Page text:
Las Cruces has nearly 1,000 acres of parks

Las Cruces has nearly 1,000 acres of parks

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Las Cruces has nearly 1,000 acres of parks

Editor’s note: This is the first of a series of stories about city parks in Las Cruces.

By Mike Cook

Las Cruces Bulletin

We all know about Pioneer Women’s Park in downtown Las Cruces, Apodaca Park, Young Park, Veterans Memorial Park and a few other city parks in Las Cruces. But local residents might be surprised to learn there are 85 total parks and counting in the city — three are in development in the Metro Verde area of northeast Las Cruces, City of Las Cruces Parks and Recreation Director Mark Johnston said.

Some city parks have been around

nearly a century; others are brand new. If you add up everything that’s been developed, “We’re fast approaching 1,000 acres,” Johnston said.

The city’s per capita acreage of park space is below the national average, he said, but the total number of parks is higher than normal.

And that does not include the Las Cruces dam, which was built for water retention and community safety and now is being converted into a city park that totals 640 acres. The Butterfield Shooting Range, west of Las Cruces past Las Cruces Airport, is another 400-plus acres not counted in the developed total, Johnston said; along with the archery range at the old landfill site off Lohman Avenue, which comes in at more than 100 acres.

All counted, the city has 140 public spaces, Johnston said, including the downtown area and city hall and its neighbor, Thomas Branigan Memorial Library and their environs.

JOHNSTON There also are 60 play areas in the city, each containing play structures valued at $75,000 to $150,000 apiece, which Johnston said represents “a lot of investment in the community.”

Johnston said the city has regional parks, which are primary gathering places for local residents and visitors. They include the Hadley complex of more than 100 acres, Apodaca Park and Young Park. The city also has community parks, smaller neighborhood parks, undeveloped parcels that may become parks and sub-classes of each of these, including mini-parks.

Mini-parks range in size from one-quarter to onehalf acre and were designed for small neighborhoods. They often include an open lawn area, a picnic area and play equipment. Many were created by land developers when they built homes and created housing developments, he said.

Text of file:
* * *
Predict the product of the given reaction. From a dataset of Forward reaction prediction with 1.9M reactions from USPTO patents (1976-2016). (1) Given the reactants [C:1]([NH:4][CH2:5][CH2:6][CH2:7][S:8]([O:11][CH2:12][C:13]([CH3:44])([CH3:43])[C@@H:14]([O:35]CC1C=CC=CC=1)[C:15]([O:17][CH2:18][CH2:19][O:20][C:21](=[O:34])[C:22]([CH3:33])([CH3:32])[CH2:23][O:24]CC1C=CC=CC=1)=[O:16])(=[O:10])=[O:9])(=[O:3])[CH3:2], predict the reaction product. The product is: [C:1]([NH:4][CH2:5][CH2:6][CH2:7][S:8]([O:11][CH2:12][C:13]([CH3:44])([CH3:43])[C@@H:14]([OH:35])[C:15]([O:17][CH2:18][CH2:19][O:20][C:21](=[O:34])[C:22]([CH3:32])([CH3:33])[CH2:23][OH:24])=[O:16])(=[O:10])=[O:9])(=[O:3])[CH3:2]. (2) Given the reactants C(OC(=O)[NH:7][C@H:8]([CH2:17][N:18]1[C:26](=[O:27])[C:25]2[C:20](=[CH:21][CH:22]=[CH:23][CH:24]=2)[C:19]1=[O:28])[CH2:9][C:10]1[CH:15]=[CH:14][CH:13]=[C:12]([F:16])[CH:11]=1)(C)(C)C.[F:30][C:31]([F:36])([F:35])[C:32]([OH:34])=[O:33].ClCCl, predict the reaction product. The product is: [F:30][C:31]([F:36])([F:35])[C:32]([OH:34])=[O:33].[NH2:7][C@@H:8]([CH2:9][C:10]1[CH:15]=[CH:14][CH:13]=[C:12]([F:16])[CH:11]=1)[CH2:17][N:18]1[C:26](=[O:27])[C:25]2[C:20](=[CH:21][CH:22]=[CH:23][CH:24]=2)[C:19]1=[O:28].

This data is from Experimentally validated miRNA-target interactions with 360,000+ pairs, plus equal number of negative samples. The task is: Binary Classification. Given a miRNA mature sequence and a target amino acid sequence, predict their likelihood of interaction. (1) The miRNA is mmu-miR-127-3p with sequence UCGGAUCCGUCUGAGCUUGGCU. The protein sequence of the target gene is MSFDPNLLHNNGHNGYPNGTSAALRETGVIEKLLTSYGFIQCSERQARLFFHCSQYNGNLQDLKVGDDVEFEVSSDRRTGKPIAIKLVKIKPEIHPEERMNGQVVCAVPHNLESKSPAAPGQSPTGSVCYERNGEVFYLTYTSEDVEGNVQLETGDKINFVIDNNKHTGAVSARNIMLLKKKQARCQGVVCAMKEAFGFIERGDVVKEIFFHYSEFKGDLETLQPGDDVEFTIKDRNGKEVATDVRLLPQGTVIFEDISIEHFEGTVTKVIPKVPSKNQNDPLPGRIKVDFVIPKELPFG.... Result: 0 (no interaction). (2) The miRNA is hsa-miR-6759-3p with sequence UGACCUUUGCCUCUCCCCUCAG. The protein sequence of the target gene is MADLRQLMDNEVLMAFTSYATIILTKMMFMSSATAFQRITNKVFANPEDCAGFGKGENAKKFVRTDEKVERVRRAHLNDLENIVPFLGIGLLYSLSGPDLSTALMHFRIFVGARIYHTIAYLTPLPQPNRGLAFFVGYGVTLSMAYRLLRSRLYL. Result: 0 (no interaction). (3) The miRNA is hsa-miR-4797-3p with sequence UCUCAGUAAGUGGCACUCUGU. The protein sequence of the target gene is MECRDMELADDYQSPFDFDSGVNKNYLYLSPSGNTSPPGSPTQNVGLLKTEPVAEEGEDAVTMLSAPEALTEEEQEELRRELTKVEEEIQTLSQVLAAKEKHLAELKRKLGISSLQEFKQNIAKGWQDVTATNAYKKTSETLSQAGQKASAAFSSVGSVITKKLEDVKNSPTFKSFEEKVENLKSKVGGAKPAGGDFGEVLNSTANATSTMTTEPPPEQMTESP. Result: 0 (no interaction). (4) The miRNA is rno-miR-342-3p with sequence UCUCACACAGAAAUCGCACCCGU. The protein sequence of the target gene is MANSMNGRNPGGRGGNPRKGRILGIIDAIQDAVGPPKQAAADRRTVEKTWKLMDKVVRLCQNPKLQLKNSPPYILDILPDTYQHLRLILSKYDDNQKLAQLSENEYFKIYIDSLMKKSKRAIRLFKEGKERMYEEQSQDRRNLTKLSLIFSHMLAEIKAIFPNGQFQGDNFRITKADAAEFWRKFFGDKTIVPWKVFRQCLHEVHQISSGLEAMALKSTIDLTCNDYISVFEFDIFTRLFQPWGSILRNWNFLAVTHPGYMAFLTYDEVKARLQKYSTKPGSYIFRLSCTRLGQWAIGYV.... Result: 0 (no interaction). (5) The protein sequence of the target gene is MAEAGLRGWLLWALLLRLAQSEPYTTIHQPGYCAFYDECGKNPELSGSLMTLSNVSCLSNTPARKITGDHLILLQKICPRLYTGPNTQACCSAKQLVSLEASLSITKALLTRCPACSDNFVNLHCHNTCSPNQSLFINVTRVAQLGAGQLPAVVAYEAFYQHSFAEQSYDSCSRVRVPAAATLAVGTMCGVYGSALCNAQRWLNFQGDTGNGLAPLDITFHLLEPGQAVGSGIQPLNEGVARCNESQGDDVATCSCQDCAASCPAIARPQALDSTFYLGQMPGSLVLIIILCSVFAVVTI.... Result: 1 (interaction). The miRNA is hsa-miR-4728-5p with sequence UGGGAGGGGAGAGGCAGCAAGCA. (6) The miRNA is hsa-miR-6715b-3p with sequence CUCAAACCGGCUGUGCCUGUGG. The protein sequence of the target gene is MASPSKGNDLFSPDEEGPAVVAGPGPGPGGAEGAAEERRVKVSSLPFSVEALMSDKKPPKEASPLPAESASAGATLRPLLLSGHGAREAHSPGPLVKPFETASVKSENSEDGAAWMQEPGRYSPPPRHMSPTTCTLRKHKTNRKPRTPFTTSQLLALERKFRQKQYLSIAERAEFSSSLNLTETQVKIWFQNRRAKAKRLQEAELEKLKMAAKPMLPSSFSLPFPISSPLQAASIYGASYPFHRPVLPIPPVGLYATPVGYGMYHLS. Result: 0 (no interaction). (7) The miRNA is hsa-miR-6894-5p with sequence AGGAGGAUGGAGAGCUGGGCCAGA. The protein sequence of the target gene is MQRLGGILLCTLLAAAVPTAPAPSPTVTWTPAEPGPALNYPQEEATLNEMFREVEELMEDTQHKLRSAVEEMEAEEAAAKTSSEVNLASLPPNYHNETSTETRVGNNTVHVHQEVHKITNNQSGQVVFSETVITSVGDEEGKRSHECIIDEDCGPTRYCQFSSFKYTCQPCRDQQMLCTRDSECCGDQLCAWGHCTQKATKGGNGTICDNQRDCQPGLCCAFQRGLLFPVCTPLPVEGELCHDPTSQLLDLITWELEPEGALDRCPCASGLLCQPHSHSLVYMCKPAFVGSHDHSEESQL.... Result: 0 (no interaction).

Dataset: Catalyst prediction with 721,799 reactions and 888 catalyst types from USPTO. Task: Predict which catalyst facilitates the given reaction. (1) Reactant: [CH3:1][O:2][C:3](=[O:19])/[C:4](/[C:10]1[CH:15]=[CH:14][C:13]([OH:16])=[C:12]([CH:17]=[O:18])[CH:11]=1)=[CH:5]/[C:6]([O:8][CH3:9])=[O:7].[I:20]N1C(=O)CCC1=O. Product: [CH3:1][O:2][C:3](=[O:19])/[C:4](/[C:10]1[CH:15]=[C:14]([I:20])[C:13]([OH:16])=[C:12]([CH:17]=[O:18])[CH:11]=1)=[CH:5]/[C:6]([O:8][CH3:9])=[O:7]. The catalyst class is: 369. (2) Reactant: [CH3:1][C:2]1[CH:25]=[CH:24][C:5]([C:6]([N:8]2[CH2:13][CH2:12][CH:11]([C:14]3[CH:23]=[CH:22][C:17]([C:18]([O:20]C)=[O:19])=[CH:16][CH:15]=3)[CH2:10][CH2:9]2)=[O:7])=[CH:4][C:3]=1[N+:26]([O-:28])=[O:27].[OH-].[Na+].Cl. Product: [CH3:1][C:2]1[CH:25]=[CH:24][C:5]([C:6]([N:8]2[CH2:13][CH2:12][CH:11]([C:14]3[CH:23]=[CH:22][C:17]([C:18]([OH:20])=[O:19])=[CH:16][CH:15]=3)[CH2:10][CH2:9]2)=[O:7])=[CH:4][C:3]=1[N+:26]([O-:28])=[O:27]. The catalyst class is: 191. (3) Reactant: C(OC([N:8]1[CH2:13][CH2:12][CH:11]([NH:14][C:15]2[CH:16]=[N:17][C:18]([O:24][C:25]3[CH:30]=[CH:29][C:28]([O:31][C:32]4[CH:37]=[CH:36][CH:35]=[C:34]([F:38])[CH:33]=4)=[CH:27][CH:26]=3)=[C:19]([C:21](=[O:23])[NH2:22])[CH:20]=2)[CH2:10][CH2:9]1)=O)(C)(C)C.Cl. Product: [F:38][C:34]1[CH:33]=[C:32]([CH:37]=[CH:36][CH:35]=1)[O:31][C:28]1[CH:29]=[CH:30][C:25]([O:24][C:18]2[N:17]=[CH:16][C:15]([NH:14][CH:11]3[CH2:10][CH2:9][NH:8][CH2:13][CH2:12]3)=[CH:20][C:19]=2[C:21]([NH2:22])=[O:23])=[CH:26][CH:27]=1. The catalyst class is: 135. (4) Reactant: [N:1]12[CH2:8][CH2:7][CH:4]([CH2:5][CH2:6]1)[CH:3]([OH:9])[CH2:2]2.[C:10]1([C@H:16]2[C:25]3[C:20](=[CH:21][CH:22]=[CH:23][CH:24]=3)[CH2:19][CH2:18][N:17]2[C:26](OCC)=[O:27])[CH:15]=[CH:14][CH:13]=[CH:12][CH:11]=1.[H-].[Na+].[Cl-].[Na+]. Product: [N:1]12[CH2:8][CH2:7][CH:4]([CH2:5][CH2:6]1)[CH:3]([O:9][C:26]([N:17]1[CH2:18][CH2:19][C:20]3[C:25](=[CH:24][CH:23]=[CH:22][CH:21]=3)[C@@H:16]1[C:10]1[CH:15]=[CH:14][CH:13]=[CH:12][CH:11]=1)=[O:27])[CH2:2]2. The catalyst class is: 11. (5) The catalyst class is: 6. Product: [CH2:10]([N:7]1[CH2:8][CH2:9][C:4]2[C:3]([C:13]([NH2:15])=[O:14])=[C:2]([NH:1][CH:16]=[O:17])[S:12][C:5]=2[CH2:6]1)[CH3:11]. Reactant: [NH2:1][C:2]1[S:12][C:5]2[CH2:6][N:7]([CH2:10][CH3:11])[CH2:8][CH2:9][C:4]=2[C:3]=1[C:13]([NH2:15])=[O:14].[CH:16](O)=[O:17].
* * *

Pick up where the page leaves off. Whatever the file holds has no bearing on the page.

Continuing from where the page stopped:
The City Parks and Recreation Department has more than 100 full-time employees, Johnston said, along with 150 to 200 parttime and seasonal employees. Johnston has been department director for 11 years. He also spent more than 30 years in parks and recreation in Kirtland, Washington.

In addition to the operation and maintenance of all city parks, the department also has charge of city recreation facilities and programs, including the aquatic center and athletic fields across the city; youth services, including the city’s after-school programs, summer recreation, the city’s Juvenile Citation and Weed and Seed programs.

“To me, the parks are the economic draw of the city,” Johnston said, bringing “more tourism than any other sector.”

PioneerWomen’s Park

Pioneer Women’s Park, 500 W. Las Cruces Ave., may be the city’s oldest park.

According to documents from the Las Cruces Woman’s Improvement Association (WIA), the park was deeded to the city by the WIA (the association is singular, but the park is plural) on June 11, 1924. It probably had existed for more than 30 years prior to that as a WIA property, having been plated in September 1897, some 14 years before New Mexico became a state.

The transfer contains one restriction: “… said restriction is that this property must be forever maintained as and for park purposes upon failure to so maintain this property for park purposes the title shall revert to the WIA.”

The original deed was misplaced, and a corrective deed confirming the transfer was signed by Las Cruces Mayor Joe Camunez on Jan. 18, 1982.

The 2.1-acre park contains a gazebo that is often the site of weddings, candle- light vigils and other family and community events. It also contains a play area, a water fountain, four tables, benches, walking trails and many trees. Directly across Reymond Street from the park is the WIA building, soon to be the headquarters of the new nonprofit Film Las Cruces.

If you want to visit the Parks and Recreation Department, it’s not located at city hall. It’s at 1501 E. Hadley Ave., across the street from the Hadley sports complex. Call the department at 541-2550.

For more information on Pioneer Women’s Park, visit http://www.las-cruces. org/en/departments/ parks- and- recreation/ parks/parks-listing and http://prescriptiontrails. org/pioneerwomenspark/ Pioneer- Womens- Park. pdf.

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